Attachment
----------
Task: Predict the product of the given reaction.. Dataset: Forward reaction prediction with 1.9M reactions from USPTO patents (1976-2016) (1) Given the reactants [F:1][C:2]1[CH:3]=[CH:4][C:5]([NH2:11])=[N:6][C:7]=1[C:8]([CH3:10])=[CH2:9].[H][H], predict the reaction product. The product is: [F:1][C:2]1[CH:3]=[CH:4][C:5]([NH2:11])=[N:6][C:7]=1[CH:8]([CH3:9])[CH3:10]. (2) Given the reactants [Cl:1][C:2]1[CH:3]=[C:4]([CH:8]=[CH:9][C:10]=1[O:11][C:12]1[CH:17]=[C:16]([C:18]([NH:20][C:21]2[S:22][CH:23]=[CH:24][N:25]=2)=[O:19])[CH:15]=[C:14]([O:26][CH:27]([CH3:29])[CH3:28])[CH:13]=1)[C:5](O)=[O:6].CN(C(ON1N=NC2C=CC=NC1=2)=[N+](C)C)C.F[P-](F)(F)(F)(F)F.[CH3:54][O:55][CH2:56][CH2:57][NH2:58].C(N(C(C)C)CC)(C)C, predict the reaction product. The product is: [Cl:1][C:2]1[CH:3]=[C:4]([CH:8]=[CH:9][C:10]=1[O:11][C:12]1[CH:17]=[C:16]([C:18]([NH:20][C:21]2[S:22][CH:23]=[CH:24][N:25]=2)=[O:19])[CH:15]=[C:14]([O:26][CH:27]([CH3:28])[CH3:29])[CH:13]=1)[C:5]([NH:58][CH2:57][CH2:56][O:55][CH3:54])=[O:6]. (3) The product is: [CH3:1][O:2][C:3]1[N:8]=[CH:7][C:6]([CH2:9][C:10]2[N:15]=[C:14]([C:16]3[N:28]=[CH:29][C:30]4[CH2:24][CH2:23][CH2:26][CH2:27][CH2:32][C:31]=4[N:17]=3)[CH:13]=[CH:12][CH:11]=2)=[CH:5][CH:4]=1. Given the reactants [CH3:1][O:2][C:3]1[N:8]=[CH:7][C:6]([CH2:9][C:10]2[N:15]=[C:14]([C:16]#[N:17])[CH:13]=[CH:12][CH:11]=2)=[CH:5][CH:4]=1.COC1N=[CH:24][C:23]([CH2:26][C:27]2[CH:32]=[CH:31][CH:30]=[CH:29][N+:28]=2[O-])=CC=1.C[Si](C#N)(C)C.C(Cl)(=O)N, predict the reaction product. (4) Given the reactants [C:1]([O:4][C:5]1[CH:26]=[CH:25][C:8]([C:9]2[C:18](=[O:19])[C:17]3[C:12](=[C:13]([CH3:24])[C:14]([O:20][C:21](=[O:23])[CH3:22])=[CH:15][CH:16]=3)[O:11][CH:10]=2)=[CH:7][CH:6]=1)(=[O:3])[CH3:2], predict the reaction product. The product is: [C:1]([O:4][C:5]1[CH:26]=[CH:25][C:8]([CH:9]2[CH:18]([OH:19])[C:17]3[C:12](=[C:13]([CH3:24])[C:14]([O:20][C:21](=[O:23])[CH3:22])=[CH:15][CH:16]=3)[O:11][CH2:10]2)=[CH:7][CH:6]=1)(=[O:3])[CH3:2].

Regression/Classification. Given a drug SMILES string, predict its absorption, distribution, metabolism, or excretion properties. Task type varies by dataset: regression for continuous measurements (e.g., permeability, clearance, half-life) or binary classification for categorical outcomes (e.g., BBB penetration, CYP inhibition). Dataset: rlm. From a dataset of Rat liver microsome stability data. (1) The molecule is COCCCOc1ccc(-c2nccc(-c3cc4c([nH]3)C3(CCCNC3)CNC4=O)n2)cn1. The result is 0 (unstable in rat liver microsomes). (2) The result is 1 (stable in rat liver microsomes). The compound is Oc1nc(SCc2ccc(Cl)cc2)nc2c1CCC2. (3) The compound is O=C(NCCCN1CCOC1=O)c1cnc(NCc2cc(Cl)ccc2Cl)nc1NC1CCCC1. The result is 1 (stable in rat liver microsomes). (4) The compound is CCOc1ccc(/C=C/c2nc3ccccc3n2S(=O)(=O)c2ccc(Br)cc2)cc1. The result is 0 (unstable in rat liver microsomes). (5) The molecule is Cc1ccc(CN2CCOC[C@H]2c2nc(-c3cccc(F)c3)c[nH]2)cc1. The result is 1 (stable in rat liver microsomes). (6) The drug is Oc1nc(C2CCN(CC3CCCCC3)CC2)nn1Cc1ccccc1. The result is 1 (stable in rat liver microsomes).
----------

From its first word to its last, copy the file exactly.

Task: Predict the product of the given reaction.. Dataset: Forward reaction prediction with 1.9M reactions from USPTO patents (1976-2016) (1) Given the reactants [F:1][C:2]1[CH:3]=[CH:4][C:5]([NH2:11])=[N:6][C:7]=1[C:8]([CH3:10])=[CH2:9].[H][H], predict the reaction product. The product is: [F:1][C:2]1[CH:3]=[CH:4][C:5]([NH2:11])=[N:6][C:7]=1[CH:8]([CH3:9])[CH3:10]. (2) Given the reactants [Cl:1][C:2]1[CH:3]=[C:4]([CH:8]=[CH:9][C:10]=1[O:11][C:12]1[CH:17]=[C:16]([C:18]([NH:20][C:21]2[S:22][CH:23]=[CH:24][N:25]=2)=[O:19])[CH:15]=[C:14]([O:26][CH:27]([CH3:29])[CH3:28])[CH:13]=1)[C:5](O)=[O:6].CN(C(ON1N=NC2C=CC=NC1=2)=[N+](C)C)C.F[P-](F)(F)(F)(F)F.[CH3:54][O:55][CH2:56][CH2:57][NH2:58].C(N(C(C)C)CC)(C)C, predict the reaction product. The product is: [Cl:1][C:2]1[CH:3]=[C:4]([CH:8]=[CH:9][C:10]=1[O:11][C:12]1[CH:17]=[C:16]([C:18]([NH:20][C:21]2[S:22][CH:23]=[CH:24][N:25]=2)=[O:19])[CH:15]=[C:14]([O:26][CH:27]([CH3:28])[CH3:29])[CH:13]=1)[C:5]([NH:58][CH2:57][CH2:56][O:55][CH3:54])=[O:6]. (3) The product is: [CH3:1][O:2][C:3]1[N:8]=[CH:7][C:6]([CH2:9][C:10]2[N:15]=[C:14]([C:16]3[N:28]=[CH:29][C:30]4[CH2:24][CH2:23][CH2:26][CH2:27][CH2:32][C:31]=4[N:17]=3)[CH:13]=[CH:12][CH:11]=2)=[CH:5][CH:4]=1. Given the reactants [CH3:1][O:2][C:3]1[N:8]=[CH:7][C:6]([CH2:9][C:10]2[N:15]=[C:14]([C:16]#[N:17])[CH:13]=[CH:12][CH:11]=2)=[CH:5][CH:4]=1.COC1N=[CH:24][C:23]([CH2:26][C:27]2[CH:32]=[CH:31][CH:30]=[CH:29][N+:28]=2[O-])=CC=1.C[Si](C#N)(C)C.C(Cl)(=O)N, predict the reaction product. (4) Given the reactants [C:1]([O:4][C:5]1[CH:26]=[CH:25][C:8]([C:9]2[C:18](=[O:19])[C:17]3[C:12](=[C:13]([CH3:24])[C:14]([O:20][C:21](=[O:23])[CH3:22])=[CH:15][CH:16]=3)[O:11][CH:10]=2)=[CH:7][CH:6]=1)(=[O:3])[CH3:2], predict the reaction product. The product is: [C:1]([O:4][C:5]1[CH:26]=[CH:25][C:8]([CH:9]2[CH:18]([OH:19])[C:17]3[C:12](=[C:13]([CH3:24])[C:14]([O:20][C:21](=[O:23])[CH3:22])=[CH:15][CH:16]=3)[O:11][CH2:10]2)=[CH:7][CH:6]=1)(=[O:3])[CH3:2].

Regression/Classification. Given a drug SMILES string, predict its absorption, distribution, metabolism, or excretion properties. Task type varies by dataset: regression for continuous measurements (e.g., permeability, clearance, half-life) or binary classification for categorical outcomes (e.g., BBB penetration, CYP inhibition). Dataset: rlm. From a dataset of Rat liver microsome stability data. (1) The molecule is COCCCOc1ccc(-c2nccc(-c3cc4c([nH]3)C3(CCCNC3)CNC4=O)n2)cn1. The result is 0 (unstable in rat liver microsomes). (2) The result is 1 (stable in rat liver microsomes). The compound is Oc1nc(SCc2ccc(Cl)cc2)nc2c1CCC2. (3) The compound is O=C(NCCCN1CCOC1=O)c1cnc(NCc2cc(Cl)ccc2Cl)nc1NC1CCCC1. The result is 1 (stable in rat liver microsomes). (4) The compound is CCOc1ccc(/C=C/c2nc3ccccc3n2S(=O)(=O)c2ccc(Br)cc2)cc1. The result is 0 (unstable in rat liver microsomes). (5) The molecule is Cc1ccc(CN2CCOC[C@H]2c2nc(-c3cccc(F)c3)c[nH]2)cc1. The result is 1 (stable in rat liver microsomes). (6) The drug is Oc1nc(C2CCN(CC3CCCCC3)CC2)nn1Cc1ccccc1. The result is 1 (stable in rat liver microsomes).